"The Iranian government is watching and it can now see that the international community will respond to threats from nuclear proliferation," she added. (Posted 2:37 p.m.)
Civil rights attorney sentenced
NEW YORK (CNN) -- A federal district judge in Manhattan sentenced U.S. civil rights attorney Lynne Stewart to 28 months in prison Monday for helping terrorists and lying to the U.S. government.
Stewart, 67, was convicted in February 2005 after a jury found her and two co-defendants guilty of helping her client, radical Egyptian Cleric Omar Abdel Rahman, deliver messages to terrorists around the world, which violated a strict ban on any communication between Rahman and his followers.
Before her sentencing, Stewart, accompanied by more than 50 supporters, marched to federal court chanting, "Lynne Stewart must go free, no police state!" --By CNN's Deborah Brunswick (Posted 2:32 p.m.)
Atty. Gen. notes rise in violent crime, promises study, not funds
BOSTON (CNN) -- Attorney General Alberto Gonzales on Monday promised federal officials will study reasons for the current increase in violent crime, but stopped short of promising funds to cities battling major crime problems.
Gonzales noted crime remains at historically low levels nationally, but acknowledged homicides and other violent crimes are surging in particular cities.
"We need to find out why this is happening, and if there is an upward trend in violent crime, what we can do to reverse that trend in those cities," Gonzales said at a meeting in Boston of the International Association of Chiefs of Police.
The FBI reported this summer that violent crime in the United States increased 2.2 percent last year, and recent statistics provided by several cities indicate violence is continuing to increase in 2006. Despite the increases, overall violent crime nationwide last year remained lower than in any year except 2004.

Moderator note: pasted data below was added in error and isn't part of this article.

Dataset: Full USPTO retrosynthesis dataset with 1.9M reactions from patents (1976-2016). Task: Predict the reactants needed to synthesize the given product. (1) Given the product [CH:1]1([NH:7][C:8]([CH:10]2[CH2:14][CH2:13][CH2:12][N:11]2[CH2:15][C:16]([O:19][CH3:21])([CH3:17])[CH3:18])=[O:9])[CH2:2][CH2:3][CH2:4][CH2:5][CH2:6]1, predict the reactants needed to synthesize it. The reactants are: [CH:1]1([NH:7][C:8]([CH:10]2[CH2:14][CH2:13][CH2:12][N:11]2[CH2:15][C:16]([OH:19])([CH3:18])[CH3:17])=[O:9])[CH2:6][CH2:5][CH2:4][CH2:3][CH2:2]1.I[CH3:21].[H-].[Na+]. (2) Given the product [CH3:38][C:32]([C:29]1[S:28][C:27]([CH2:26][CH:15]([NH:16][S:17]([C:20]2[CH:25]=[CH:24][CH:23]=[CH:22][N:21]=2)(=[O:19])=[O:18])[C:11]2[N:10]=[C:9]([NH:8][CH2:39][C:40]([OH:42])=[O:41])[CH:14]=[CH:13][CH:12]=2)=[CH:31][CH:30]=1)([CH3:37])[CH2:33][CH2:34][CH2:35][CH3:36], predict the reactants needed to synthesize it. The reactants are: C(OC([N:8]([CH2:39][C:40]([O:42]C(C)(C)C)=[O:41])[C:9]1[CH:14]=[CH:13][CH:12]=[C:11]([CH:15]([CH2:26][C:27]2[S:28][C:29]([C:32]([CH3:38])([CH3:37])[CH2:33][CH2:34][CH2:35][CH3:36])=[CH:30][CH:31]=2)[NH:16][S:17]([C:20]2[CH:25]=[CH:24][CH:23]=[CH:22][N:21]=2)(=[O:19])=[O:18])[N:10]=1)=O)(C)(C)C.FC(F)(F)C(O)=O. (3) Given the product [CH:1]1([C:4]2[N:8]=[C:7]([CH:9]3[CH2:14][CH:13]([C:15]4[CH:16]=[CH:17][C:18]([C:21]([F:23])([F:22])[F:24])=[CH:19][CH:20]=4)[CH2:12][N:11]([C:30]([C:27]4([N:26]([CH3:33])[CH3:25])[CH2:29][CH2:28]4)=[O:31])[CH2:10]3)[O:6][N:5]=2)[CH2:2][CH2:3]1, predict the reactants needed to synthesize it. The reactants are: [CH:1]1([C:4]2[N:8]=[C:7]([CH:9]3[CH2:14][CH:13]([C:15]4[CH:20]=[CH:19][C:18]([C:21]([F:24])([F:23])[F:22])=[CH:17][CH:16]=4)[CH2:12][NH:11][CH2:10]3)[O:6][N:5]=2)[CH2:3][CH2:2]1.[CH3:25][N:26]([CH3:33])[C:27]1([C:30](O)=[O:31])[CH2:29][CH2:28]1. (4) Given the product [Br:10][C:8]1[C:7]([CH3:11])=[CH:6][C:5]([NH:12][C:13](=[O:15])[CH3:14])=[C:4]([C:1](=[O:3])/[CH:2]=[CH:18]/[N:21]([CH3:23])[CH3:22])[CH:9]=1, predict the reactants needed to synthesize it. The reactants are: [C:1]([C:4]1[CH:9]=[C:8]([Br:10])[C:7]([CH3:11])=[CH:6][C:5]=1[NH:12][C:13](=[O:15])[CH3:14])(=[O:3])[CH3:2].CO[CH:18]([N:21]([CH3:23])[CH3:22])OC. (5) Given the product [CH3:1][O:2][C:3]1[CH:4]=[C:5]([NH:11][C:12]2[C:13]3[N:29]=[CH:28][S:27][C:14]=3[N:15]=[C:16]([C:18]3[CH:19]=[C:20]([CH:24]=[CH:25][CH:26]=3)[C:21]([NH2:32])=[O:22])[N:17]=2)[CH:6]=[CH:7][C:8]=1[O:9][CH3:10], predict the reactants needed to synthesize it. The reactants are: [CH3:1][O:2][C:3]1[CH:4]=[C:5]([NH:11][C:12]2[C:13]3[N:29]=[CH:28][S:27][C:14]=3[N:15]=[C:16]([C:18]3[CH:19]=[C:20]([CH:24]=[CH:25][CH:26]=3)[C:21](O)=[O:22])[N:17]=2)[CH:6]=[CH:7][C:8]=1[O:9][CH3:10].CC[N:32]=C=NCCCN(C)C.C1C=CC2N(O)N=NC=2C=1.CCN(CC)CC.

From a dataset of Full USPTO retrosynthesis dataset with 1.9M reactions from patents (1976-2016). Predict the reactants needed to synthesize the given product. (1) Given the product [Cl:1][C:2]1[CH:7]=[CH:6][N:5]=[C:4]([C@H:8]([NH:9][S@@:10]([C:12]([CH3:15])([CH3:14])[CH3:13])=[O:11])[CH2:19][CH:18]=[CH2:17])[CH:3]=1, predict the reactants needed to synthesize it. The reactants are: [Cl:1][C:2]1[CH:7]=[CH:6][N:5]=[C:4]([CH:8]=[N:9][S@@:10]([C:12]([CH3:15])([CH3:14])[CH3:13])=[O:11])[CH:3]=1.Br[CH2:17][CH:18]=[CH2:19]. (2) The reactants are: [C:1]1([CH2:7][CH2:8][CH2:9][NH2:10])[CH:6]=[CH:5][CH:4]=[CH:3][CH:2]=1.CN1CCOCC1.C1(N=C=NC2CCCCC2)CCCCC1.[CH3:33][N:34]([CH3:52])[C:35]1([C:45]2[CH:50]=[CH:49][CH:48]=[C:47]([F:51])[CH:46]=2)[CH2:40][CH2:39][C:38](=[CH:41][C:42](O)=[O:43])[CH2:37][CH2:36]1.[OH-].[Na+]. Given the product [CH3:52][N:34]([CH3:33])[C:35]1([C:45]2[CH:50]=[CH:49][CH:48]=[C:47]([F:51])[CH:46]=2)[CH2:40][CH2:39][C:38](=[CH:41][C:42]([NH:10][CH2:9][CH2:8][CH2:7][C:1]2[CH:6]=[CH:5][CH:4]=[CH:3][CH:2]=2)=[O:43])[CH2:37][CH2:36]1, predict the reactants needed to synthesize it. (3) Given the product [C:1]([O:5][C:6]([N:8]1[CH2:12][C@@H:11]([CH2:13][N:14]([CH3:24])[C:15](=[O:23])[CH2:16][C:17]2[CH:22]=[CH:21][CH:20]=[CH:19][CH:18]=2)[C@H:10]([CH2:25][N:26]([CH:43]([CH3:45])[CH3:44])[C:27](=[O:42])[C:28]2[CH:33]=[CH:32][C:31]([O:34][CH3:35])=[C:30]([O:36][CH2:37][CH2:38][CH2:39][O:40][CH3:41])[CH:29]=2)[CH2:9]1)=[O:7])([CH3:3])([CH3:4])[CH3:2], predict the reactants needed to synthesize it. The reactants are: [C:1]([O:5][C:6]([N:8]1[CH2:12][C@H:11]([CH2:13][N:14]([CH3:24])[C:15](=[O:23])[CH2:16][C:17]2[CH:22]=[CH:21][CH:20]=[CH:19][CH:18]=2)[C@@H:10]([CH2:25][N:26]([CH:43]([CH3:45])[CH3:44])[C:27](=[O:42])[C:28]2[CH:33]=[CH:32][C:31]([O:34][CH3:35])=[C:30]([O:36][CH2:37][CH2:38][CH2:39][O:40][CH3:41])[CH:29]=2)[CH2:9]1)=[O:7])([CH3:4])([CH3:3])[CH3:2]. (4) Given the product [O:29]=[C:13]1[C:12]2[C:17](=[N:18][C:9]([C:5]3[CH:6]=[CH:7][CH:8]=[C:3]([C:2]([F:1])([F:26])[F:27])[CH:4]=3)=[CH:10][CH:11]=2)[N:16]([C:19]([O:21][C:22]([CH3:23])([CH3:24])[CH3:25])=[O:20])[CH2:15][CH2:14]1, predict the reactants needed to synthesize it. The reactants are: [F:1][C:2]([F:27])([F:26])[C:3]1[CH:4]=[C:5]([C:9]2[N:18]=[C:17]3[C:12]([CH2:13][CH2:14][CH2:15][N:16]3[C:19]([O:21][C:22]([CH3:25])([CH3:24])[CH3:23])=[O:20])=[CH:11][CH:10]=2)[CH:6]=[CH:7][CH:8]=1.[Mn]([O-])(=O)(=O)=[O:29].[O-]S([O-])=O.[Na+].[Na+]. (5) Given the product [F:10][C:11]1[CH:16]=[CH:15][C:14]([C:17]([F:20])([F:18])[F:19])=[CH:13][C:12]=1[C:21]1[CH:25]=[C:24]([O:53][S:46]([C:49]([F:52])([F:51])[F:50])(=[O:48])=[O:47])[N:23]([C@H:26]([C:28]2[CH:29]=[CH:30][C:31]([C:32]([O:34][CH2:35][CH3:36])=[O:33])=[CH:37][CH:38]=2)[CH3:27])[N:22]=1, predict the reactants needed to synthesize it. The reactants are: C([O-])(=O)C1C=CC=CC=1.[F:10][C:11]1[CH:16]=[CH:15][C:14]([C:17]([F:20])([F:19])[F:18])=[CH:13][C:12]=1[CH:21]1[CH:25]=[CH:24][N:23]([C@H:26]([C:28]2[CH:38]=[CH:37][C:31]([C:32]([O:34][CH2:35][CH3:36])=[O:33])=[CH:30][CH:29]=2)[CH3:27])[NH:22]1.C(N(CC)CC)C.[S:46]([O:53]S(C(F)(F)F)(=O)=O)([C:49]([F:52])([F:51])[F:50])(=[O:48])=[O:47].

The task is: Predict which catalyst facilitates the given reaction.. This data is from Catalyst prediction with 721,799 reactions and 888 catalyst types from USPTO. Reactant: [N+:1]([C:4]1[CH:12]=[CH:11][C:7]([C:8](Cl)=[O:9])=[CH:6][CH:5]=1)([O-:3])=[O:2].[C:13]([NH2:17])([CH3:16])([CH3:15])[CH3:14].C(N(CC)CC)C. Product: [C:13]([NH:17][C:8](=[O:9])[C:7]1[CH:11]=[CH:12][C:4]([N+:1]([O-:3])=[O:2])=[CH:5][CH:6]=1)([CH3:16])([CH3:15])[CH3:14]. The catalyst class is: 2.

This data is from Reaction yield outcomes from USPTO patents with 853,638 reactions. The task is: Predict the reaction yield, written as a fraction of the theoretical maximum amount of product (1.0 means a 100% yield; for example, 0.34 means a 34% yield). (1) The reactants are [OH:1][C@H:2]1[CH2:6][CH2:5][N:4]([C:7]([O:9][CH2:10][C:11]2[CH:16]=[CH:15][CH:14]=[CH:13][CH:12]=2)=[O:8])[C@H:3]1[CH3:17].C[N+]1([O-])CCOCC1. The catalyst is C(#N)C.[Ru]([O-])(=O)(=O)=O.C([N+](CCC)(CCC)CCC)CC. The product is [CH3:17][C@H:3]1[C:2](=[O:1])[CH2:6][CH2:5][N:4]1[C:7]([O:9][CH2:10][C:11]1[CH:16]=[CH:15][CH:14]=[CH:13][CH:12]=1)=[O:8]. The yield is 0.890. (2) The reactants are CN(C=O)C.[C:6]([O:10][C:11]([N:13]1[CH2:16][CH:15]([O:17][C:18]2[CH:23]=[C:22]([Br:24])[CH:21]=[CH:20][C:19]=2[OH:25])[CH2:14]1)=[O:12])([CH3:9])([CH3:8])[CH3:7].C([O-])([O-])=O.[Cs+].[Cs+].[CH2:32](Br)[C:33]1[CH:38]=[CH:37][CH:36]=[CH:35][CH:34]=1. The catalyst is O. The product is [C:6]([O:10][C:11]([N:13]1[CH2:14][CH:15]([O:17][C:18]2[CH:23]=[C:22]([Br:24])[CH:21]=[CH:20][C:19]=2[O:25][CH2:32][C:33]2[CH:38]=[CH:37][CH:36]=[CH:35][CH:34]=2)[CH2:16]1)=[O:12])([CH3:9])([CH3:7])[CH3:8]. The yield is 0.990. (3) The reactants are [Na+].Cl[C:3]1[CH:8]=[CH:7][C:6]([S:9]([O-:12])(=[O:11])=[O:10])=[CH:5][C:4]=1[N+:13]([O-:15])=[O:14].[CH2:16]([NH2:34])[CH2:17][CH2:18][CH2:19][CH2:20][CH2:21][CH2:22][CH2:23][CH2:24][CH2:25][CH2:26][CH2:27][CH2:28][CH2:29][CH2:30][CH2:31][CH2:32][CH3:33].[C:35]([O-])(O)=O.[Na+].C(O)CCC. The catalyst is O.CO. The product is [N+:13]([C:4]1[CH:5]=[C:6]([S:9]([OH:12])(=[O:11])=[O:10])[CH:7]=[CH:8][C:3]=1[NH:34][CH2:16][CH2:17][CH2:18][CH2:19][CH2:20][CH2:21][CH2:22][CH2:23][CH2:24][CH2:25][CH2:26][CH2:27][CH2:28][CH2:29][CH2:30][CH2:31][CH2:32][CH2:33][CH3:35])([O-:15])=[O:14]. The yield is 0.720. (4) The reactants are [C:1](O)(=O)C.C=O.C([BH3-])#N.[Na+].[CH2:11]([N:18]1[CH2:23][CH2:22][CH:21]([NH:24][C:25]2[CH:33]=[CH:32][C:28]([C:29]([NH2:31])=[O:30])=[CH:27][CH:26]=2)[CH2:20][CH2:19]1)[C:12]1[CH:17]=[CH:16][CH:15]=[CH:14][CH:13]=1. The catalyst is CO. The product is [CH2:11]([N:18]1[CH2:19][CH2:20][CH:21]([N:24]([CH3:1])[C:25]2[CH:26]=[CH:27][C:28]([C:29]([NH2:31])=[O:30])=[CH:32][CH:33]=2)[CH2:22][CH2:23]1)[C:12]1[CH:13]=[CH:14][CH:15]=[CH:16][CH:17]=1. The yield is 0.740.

In his speech to the nation's largest police organization, Gonzales said the Justice Department will try to help determine the root causes of violence in selected cities, identify successful strategies, and provide "best practices" that troubled cities can adopt. --From Justice Producer Terry Frieden in Washington (Posted 2:19 p.m.)
China inspecting trucks on border with North Korea
WASHINGTON (CNN) -- Despite its ambassador to the United Nations proclaiming two days ago that it wouldn't conduct cargo inspections in shipments bound for North Korea, China now appears to be inspecting trucks on its border bound for the Communist country, a senior U.S. official said Monday.
Nicholas Burns, undersecretary for political affairs, told CNN's "American Morning" that the Chinese inspections are not the only measure being taken in light of the passage over the weekend of U.N. Security Council's Resolution 1718.
"Australia announced today it will prohibit all (North Korean) ships from entering Australian ports, Japan announced today new measures, and we have some indications that the Chinese are also stopping trucks and inspecting them across that 800-mile border," Burns said.
Hours after the resolution was passed on Saturday, Chinese Ambassador to the U.N. Wang Guangya told reporters that his country would not carry out such inspections. China is North Korea's biggest trading partner.
However, Wang said Monday that China will carry out inspections, but added, "inspections is different from interception and interdiction. I think in that area that different countries will do it in different ways." (Posted 1:42 p.m.)
U.S. soldiers, Marines killed in Iraq
TIKRIT, Iraq (CNN) -- Five U.S. soldiers and two Marines were killed in combat in Iraq on Sunday, the U.S. military said.
Two soldiers were killed during fighting in Salaheddin province, the military said Monday. The Task Force Lightning Soldiers were with the 3rd Brigade, 82nd Airborne Division.